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FEATURE21 December 2018

Review 2018: biggest disappointments of the year

AI Brexit Data analytics Features GDPR Leisure & Arts Privacy Public Sector Technology Trends UK

From lack of clarity on Brexit to a deluge of GDPR re-consent emails, 2018 has had its fair share of anti-climaxes. Here, a cross-section of the market research industry tell us what they've been most disappointed by in 2018.

Joe Staton, client strategy director, GfK
The slow and largely uninspiring efforts by brands and retailers alike to reduce plastic use in face of a consumer backlash from the impact of the BBC’s Blue Planet 2 on our consciousness (especially as ‘single-use’ was named Collins Dictionary’s word of the year). Consumers simply cannot understand what is taking brands, manufacturers, retailers and politicians so long to act. It’s going to be a key competitive differentiator at the very least in 2019, it could be more significant for those who fail to effect genuine change.

Ben Page, chief executive, Ipsos Mori
For Brexiteers, the deal produced by Theresa May which finally showed that ‘cakeism’ (having it and eating it) is dead.

Anna Cliffe, joint managing director and founder, Trinity McQueen
The ability of politicians and governments in both the UK and US to get away with blatant lying and manipulation with little challenge from, and often support of, mainstream media brands. If our leaders can lie openly without challenge or repercussions, what does this mean for brands and advertising in the future?

Crawford Hollingworth, founder, The Behavioural Architects
The post-truth world just got bigger and bigger. The terrible power of confirmation bias meant everyone was able to justify any argument, however mad. What it has left in its wake are increasingly disengaged citizens who feel so disconnected and disempowered they are starting to just not care. This will further fuel the nasty trend to self-protectionism and all the darkness that potentially brings. We are living in the post-truth shadow and we are desperate for light.

Nick Bonney, founder, Deep Blue Thinking
The amount of re-consent e-mails in May post-GDPR.

Will Ullstein, commercial director, YouGov
The World Cup – and not just because football didn’t come home. What was arguably worse from an innovation point of view was that the first blockchain advert ever to appear on TV just left people confused. Given how central it is to the future of so many things – research included – it could (and should) have done so much more.

Deborah Mattinson, founding partner, BritainThinks
It has to be the reputation-busting Rees-Mogg rebellion. The very definition of anti-climax.

Ryan Howard, head of analytics, Simpson Carpenter
I was so excited and intimidated by big data. However, the more I see of it, the more time I spend cobbling together a big data skillset, the more bored and less convinced I have become. Much has to do with the kind of data that can get ‘big’. Once conquered into a dashboard, big data is only tangentially interesting to astute marketers, flawed, noisy and without the wide-reaching magic we expected. It is safe to say that, from a customer insights perspective at least, big data will forever be the epitome of hype.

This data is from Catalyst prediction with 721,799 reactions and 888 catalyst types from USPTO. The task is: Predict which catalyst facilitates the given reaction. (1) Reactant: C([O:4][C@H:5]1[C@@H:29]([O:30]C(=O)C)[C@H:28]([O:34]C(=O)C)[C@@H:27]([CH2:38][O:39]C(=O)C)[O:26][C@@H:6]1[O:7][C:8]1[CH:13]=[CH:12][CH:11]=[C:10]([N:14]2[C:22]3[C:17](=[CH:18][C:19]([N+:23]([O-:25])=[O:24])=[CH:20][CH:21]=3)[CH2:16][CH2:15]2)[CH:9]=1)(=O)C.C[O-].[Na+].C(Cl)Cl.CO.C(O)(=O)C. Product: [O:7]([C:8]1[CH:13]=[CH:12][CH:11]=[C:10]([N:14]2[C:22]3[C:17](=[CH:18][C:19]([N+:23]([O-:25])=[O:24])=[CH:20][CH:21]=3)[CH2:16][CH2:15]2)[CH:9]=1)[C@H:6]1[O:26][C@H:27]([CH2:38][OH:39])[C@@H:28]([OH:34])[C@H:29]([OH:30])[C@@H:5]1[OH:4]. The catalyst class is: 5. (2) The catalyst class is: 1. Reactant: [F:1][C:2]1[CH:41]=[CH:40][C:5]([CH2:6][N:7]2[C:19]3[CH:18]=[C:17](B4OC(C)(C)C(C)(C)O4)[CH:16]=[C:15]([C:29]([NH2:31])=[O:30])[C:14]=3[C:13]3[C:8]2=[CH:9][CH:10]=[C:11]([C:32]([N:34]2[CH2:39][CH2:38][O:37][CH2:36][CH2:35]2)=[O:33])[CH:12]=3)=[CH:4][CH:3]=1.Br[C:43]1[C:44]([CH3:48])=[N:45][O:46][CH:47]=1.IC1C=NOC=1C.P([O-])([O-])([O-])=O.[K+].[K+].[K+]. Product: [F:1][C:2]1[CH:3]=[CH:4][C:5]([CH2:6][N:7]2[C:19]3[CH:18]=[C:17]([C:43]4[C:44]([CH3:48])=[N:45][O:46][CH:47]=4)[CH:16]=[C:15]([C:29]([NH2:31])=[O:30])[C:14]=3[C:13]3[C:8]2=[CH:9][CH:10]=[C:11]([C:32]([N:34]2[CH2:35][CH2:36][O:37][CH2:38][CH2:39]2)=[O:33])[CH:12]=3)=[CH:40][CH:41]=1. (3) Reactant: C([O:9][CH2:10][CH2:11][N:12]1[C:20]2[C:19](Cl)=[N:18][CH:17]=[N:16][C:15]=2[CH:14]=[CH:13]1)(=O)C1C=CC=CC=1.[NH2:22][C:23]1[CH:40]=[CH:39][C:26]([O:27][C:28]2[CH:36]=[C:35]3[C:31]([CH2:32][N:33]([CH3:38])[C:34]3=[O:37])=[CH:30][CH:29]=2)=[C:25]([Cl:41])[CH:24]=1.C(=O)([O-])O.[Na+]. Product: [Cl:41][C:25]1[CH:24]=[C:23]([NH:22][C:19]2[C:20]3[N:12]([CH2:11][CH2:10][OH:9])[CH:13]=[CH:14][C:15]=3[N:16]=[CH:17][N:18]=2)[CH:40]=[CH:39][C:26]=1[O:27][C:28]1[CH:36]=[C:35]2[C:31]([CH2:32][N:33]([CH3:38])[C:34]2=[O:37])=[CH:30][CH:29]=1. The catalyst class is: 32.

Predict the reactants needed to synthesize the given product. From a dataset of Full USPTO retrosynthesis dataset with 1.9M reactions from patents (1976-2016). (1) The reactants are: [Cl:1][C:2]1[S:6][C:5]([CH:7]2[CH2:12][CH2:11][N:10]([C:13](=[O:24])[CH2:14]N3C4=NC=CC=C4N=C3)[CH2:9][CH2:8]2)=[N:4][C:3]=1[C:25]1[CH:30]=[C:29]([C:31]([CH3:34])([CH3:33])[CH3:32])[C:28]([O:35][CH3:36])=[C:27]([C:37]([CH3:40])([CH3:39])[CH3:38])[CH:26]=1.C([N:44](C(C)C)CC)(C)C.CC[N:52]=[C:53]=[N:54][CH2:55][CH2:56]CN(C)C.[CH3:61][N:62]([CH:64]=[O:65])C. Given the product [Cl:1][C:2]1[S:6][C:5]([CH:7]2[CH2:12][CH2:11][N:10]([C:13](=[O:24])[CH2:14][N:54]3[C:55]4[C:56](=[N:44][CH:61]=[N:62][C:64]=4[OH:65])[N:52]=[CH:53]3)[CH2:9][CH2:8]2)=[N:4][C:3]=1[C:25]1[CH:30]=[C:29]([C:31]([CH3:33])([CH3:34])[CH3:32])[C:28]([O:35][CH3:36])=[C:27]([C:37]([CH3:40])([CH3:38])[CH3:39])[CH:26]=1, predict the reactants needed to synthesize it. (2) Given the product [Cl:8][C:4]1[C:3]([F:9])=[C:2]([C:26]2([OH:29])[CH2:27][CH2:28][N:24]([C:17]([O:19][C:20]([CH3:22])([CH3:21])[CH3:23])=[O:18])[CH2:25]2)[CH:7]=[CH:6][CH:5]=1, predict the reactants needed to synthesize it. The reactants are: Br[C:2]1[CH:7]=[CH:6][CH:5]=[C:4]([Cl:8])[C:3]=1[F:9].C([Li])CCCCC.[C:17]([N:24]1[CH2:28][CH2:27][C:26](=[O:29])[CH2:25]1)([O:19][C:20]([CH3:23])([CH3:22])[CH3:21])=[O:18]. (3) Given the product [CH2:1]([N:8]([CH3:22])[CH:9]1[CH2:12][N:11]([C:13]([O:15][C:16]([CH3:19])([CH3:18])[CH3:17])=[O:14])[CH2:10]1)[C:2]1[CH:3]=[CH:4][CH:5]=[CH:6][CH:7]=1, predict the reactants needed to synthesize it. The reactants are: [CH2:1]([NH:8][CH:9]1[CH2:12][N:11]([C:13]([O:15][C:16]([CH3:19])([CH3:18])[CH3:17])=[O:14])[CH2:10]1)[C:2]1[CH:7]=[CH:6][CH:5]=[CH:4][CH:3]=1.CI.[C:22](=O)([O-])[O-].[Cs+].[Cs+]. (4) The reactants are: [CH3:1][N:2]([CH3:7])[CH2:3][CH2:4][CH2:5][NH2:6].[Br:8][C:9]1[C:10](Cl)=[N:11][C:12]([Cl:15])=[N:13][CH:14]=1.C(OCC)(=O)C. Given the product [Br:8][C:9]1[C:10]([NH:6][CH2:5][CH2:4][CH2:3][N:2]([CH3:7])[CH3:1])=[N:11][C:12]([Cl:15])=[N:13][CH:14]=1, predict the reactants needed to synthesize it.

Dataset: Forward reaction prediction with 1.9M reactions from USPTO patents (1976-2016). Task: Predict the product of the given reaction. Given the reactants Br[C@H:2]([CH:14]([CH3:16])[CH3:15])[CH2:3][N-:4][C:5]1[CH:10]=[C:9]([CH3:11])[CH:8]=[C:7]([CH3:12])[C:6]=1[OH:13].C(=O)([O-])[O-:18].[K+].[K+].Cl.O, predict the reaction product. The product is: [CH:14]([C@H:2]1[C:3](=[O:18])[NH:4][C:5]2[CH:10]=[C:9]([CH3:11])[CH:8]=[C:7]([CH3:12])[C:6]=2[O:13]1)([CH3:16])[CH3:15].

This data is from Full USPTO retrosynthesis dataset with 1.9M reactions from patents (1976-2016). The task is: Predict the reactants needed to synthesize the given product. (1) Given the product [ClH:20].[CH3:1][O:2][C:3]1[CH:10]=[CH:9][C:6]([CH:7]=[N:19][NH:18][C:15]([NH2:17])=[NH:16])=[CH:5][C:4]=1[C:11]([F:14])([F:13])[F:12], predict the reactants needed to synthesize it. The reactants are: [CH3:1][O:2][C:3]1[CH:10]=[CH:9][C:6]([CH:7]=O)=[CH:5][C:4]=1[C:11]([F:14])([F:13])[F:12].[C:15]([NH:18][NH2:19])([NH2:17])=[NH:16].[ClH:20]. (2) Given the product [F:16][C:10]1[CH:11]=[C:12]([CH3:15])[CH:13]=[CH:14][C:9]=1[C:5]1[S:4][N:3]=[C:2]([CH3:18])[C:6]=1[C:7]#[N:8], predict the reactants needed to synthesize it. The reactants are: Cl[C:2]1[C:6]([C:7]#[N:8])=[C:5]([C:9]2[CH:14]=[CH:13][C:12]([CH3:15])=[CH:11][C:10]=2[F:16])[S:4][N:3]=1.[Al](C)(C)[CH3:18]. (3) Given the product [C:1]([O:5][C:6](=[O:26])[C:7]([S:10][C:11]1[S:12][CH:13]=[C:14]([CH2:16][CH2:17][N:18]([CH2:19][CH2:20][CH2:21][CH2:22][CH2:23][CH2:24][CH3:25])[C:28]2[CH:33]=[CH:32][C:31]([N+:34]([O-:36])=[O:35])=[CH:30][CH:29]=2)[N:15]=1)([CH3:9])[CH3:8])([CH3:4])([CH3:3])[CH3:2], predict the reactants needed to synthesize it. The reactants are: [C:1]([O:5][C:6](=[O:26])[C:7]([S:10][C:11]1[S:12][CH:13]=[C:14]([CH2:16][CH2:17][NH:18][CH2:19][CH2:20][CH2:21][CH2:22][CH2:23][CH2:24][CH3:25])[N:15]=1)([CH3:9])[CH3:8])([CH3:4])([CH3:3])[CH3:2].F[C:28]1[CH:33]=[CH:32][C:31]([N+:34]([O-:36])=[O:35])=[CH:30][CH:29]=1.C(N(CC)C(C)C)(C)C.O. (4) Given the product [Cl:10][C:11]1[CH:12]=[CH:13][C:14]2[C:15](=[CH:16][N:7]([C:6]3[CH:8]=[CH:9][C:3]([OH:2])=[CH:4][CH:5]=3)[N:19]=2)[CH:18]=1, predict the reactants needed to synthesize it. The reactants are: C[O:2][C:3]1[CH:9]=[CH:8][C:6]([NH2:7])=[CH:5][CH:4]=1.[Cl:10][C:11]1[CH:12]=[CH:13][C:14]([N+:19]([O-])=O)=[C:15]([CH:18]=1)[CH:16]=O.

Jane Rudling, managing director, Walnut Unlimited
Brexit. I think we all hoped for more clarity at this stage, but confusion still reigns.

Sabine Stork, founding partner, Thinktank
Facebook has been hugely disappointing on so many levels.

Andy Brown, chief executive, Kantar Media
One of our industry’s biggest disappointments is the lack of work we do in marketing ourselves and speaking out about what we do as a professional group. As an industry, I truly believe there is a lot more that could be done to demonstrate and vocalise the outcomes of the work that we’re doing.

Ray Poynter, chief executive, The Future Place
Big data – too often it appears to be WOM (write only memory). It needs to deliver.

Frédéric-Charles Petit, chief executive and founder, Toluna
There’s been a lot of continued hype around virtual reality, but the actual reality is that it’s failed to gain mainstream consumer adoption – despite the fact that VR equipment has dropped significantly in price.

Shifting strategies away from complex games and more to more universal things like movies and continuing to bring down the price of VR equipment could boost consumer adoption, but in the meantime, AR (augmented reality) will enjoy greater consumer usage due to applications that make it easy to interact with on mobile phones.

Steve Phillips, chief executive, ZappiStore
Machine learning has provided genuine value, but the broader idea of AI has not yet landed with as much of an impact.

Adele Gritten, managing director, Future Thinking
Growth figures for the research and insights industry. You only need to look at the Research Live headlines of late to see it’s not all rosy. 

Over the course of the festive period and beyond, Research Live will publish a series of articles reviewing 2018 and looking ahead to what’s in store for 2019.

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